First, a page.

ing, sir," said Nelson in one of his letters, "to make you
the darling of the English nation, but truth. Sorry I
am to say, much to the contrary has been dispersed."
This was not flattery; for Nelson was no flatterer. The
letter in which this passage occurs shows in how wise
and noble a manner he dealt with the prince. One of his
Royal Highnesses officers had applied for a court-mar-
tial upon a point in which he was unquestionably wrong.
His Eoyal Highness, however, while he supported his

1. Levee dap. A day appointed for receptions at court.

The Life of Nelson 73

own character and authority, prevented the trial, which
must have been injurious to a brave and deserving man.
**Now that you are parted," said Nelson, "pardon me,
my Prince, when I presume to recommend that he may
stand in your royal favor as if he had never sailed with
you, and that at some future day you will serve him.
There only wants this to place your conduct in the high-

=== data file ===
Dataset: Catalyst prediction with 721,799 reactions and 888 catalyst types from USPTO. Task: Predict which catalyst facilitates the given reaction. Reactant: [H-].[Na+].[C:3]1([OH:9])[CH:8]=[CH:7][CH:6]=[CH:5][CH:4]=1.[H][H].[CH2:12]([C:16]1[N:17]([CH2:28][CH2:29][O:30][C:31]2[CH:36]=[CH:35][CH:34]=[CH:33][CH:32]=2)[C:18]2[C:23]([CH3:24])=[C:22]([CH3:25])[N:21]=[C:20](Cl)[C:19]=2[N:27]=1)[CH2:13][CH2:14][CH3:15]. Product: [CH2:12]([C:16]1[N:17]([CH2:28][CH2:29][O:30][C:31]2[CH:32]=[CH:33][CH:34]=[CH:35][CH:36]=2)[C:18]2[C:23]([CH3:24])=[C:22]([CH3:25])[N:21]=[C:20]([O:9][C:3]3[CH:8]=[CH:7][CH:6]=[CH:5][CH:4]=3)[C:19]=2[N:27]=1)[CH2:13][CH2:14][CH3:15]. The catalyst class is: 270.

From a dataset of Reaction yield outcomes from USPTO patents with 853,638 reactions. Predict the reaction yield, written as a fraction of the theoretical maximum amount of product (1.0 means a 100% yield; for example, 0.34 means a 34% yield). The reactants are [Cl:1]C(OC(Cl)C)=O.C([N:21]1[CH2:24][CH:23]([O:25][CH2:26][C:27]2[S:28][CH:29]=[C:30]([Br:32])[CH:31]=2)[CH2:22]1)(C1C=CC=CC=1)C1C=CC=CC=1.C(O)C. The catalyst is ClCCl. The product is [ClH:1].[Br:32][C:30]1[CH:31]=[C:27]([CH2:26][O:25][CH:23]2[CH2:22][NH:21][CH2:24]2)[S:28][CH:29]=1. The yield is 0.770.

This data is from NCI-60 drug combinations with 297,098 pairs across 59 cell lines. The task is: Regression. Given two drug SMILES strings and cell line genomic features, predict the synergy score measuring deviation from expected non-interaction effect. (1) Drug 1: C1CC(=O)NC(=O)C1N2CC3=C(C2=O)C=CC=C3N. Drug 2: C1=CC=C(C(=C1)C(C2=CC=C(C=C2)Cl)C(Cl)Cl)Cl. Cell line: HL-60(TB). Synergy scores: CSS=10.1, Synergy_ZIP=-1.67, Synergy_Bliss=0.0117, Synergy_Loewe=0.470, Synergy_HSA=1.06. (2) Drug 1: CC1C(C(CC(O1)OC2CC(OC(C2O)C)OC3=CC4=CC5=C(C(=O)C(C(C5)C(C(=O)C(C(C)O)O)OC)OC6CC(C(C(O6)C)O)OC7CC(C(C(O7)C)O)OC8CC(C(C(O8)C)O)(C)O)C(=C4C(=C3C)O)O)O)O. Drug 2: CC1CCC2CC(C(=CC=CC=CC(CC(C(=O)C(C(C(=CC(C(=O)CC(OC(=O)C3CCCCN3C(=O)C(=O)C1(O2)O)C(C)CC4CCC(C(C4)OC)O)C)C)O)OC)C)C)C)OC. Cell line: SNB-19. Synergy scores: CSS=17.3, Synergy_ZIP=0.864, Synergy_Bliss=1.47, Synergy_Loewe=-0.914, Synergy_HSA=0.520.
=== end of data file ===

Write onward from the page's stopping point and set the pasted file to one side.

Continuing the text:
est point of view. None of us are without failings ; his,
was being rather too hasty: but that, put into competi-
tion with his being a good officer, will not, I am bold to
say, be taken in the scale against him. More able friends
than myself your Royal Highness may easily find, and
of more consequence in the state ; but one more attached
and affectionate is not so easily met with. Princes
seldom, very seldom, find a disinterested person to com-
municate their thoughts to : I do not pretend to be that
person; but of this be assured, by a man who, I trust,
never did a dishonorable act, that I am interested only
that your Royal Highness should be the greatest and
best man this country ever produced."

Encouraged by the conduct of Lord Howe, and by
his reception at court. Nelson renewed his attack upon
the peculators with fresh spirit. He had interviews
with Mr. Rose, Mr. Pitt, and Sir Charles Middleton,^ to
all of whom he satisfactorily proved his charges. In
consequence, it is said, these very extensive public frauds
were at length put in a proper train to be provided
against in the future ; his representations were attended
to ; and every step which he recommended was adopted ;
the investigation was put into a proper course, which
ended in the detection and punishment of some of the